In Hoof Prints in the Snow, Jim Hawley, a horse rancher and emergency-room physician, presents a low-key, charming tale of a life spent in the ranching community of Wheatland, Wyoming, where the author lives. His narrator, country doctor Jim Holland, is “new” to the area, having lived there for only six years, but his love for this small town, “where the Laramie Mountains transition to the great high plains,” undoubtedly reflects the author’s own feelings for the place. Simple but evocative, Hawley’s descriptions bring the locale and its characters to life as he tells the story of Lucy Johansson Morgan, one of Dr. Holland’s patients, and her family.
A small town in the southeast corner of the state, where temperatures can reach the low hundreds in the summer and negative double digits in the winter, Wheatland is a place where waitresses call everyone “hon,” and comments like “kinda hot for July” and “kinda cold for December” are as ubiquitous as cowboy hats and coffee. Hawley makes his readers feel at home. His dialogue is realistic and down-to-earth, revealing far more about the characters than detailed descriptions could. These are good, hard-working people, and Hawley makes it easy to feel invested in their lives.
Lucy is a “character” in the truest sense of the word. When Dr. Holland first meets her, she is an elderly woman, with short red hair whose “roots [belie] a dye job.” She has lived in the area all her life, and Dr. Holland finds himself inexplicably drawn to her. The story he narrates is compiled from what he learns about her from “townspeople, the ranchers in the surrounding countryside, local history, local legend, and Lucy Morgan herself.” Lucy is a strong, determined woman, and her life is not an easy one. Dr. Holland relates her story from her birth in the 1920s through her marriage as a teen, the births and lives of her children, and the death of her husband. There are forays into her husband’s service in Italy during World War II and her son’s time in the army in Vietnam. Hawley provides just enough compelling detail to evoke a true sense of the men’s experiences. Although short, the war stories are convincingly told, and each is important in the way it influences Lucy’s life.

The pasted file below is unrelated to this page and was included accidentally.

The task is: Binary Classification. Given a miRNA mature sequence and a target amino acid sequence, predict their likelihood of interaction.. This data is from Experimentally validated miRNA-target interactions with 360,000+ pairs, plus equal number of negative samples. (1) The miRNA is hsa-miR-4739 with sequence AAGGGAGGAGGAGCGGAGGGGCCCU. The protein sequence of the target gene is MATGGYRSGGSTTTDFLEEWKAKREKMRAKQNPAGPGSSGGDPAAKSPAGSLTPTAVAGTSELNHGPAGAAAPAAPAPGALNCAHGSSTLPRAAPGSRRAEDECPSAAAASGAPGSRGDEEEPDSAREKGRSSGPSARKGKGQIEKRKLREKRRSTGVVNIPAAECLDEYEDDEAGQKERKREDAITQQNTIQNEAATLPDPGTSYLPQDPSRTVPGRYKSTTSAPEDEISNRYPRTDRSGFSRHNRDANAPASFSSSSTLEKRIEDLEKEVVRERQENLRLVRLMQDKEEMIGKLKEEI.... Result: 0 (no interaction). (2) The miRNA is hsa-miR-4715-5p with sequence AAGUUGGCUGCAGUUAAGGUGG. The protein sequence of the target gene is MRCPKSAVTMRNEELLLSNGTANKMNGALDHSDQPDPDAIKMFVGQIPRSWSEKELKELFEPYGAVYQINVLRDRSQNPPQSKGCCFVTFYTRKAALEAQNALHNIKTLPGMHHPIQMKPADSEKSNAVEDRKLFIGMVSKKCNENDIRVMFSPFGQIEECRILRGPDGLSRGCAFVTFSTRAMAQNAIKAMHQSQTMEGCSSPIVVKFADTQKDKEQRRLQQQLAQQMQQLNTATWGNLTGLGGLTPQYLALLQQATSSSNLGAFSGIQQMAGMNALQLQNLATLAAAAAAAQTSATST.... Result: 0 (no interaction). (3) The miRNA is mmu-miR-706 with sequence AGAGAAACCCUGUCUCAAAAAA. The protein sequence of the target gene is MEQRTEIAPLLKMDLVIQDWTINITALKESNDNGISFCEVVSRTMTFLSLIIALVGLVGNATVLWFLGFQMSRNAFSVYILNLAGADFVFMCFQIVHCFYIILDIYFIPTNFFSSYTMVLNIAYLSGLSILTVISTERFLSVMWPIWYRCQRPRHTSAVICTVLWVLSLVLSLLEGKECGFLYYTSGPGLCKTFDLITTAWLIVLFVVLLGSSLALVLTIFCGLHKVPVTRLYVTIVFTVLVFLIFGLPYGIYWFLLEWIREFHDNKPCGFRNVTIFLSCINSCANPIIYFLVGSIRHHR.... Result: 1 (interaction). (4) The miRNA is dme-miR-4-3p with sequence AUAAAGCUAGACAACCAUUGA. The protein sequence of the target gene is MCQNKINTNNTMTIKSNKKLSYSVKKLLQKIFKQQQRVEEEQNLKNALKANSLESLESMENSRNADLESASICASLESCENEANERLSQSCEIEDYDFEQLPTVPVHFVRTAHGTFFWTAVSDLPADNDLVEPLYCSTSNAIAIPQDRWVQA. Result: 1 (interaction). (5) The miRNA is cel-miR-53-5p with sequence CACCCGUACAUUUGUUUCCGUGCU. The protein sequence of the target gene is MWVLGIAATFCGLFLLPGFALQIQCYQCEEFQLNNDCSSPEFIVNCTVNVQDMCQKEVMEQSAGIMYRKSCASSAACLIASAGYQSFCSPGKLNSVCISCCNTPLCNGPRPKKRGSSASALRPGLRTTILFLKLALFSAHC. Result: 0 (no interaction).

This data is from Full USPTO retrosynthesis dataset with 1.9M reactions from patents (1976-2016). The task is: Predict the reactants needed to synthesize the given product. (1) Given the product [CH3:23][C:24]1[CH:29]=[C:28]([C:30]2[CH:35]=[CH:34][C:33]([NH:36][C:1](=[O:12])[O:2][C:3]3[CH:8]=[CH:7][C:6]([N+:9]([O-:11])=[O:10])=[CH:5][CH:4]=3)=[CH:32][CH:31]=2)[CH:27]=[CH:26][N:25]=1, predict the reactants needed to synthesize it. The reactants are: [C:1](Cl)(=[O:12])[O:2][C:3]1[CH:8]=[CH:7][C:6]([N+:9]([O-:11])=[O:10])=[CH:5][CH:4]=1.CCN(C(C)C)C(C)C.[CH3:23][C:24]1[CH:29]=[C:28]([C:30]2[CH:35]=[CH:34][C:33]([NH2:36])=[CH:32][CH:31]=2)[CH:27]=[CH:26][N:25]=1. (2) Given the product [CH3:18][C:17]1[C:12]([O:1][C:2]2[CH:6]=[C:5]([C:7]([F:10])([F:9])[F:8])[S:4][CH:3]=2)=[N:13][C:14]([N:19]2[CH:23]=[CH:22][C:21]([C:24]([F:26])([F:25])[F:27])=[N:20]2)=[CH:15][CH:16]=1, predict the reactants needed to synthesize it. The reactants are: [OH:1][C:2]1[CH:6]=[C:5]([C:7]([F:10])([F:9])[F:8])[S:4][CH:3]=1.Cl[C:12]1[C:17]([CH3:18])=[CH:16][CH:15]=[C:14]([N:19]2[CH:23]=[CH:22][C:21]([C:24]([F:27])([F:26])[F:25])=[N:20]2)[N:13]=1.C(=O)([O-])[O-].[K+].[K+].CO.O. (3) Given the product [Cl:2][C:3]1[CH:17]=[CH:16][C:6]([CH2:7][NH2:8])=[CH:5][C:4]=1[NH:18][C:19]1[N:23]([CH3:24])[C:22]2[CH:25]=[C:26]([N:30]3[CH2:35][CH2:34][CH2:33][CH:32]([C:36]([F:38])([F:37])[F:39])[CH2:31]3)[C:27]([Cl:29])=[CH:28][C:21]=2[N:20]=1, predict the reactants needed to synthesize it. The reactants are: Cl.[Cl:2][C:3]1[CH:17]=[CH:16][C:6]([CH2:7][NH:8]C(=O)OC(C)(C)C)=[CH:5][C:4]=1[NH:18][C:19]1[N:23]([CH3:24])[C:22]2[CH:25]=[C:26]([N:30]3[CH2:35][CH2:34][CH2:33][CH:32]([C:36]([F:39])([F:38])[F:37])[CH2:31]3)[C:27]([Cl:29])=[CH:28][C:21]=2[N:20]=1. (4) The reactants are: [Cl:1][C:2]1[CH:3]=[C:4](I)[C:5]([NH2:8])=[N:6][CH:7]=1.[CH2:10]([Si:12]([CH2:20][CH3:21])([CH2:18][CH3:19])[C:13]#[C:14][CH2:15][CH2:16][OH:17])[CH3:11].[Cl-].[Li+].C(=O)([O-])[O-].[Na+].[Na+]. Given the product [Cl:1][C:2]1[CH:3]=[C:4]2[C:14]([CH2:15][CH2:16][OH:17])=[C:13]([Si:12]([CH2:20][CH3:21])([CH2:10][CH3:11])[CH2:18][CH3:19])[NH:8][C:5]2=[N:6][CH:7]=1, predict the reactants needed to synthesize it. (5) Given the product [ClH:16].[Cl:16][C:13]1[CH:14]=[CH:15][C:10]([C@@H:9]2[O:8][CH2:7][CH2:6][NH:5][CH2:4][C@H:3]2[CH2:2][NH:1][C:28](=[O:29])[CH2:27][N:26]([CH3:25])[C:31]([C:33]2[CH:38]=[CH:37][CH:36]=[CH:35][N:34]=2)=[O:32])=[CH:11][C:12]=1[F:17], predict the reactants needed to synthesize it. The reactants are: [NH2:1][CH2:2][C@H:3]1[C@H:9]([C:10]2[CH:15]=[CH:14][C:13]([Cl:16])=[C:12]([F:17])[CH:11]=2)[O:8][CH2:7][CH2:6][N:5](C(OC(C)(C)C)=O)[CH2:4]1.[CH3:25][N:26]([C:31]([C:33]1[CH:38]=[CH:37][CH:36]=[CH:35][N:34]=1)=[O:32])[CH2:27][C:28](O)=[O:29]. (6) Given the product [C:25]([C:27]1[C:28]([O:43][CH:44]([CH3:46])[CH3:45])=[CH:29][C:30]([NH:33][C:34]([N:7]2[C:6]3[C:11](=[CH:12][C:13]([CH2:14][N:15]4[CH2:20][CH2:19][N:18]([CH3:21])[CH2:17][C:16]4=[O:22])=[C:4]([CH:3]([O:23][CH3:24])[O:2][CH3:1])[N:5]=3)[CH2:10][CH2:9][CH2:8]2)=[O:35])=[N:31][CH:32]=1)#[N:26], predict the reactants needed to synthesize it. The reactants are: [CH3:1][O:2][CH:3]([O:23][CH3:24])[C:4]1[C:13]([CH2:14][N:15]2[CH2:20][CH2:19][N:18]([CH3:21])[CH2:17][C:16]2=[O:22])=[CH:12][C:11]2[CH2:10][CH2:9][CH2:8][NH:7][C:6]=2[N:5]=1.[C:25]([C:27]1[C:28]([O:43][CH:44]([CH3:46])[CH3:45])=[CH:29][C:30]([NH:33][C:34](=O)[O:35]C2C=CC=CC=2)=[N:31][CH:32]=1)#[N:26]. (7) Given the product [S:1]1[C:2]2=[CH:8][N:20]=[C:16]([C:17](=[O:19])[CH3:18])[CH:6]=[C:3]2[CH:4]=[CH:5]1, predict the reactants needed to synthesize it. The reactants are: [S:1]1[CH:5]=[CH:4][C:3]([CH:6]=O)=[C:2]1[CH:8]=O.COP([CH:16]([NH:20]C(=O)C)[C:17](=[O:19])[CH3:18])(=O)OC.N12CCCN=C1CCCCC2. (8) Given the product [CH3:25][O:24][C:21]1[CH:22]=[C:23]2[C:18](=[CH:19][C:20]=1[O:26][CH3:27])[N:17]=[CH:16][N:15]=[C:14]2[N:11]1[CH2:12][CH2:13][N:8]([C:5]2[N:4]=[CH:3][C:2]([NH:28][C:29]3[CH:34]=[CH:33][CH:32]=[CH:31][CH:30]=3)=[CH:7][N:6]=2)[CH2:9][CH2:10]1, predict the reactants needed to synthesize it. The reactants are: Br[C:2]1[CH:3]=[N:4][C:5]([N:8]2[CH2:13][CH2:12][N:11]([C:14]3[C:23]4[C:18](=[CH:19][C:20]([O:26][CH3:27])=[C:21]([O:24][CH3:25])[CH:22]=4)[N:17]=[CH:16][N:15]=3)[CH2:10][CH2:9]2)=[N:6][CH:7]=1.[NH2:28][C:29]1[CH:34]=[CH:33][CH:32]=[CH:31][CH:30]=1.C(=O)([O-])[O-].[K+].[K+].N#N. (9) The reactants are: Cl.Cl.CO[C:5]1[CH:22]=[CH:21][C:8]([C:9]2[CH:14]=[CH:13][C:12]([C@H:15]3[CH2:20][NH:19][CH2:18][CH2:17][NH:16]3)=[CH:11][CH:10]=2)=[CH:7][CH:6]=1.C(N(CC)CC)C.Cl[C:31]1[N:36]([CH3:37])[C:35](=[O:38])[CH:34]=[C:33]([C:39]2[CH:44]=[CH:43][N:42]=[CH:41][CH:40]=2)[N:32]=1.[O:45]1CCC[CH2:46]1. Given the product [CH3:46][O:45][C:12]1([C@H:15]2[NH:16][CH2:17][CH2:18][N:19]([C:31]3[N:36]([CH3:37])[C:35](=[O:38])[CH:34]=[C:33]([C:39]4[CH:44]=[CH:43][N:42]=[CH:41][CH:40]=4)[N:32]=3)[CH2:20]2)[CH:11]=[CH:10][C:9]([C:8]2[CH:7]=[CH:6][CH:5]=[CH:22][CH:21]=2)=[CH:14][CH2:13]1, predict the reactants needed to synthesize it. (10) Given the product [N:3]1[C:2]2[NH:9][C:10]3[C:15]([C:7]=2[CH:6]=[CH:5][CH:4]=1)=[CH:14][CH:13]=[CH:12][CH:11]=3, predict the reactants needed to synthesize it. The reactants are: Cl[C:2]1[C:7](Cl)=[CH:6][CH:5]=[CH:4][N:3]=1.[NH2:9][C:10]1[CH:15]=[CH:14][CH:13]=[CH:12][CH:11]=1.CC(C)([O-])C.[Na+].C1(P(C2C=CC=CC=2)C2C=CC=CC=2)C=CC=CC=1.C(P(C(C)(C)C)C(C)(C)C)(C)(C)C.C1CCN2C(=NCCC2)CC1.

Hoof Prints in the Snow is not an earth-shattering story, yet it is a captivating, well-written tale. Hawley’s talent for understatement works extremely well here. This slim volume is exactly what the doctor himself might order for a cozy read on a winter’s night. It can be read straight through in a single sitting, and its heartfelt account of the “trials and victories…gains and losses” of the indomitable Lucy Morgan is certain to please.
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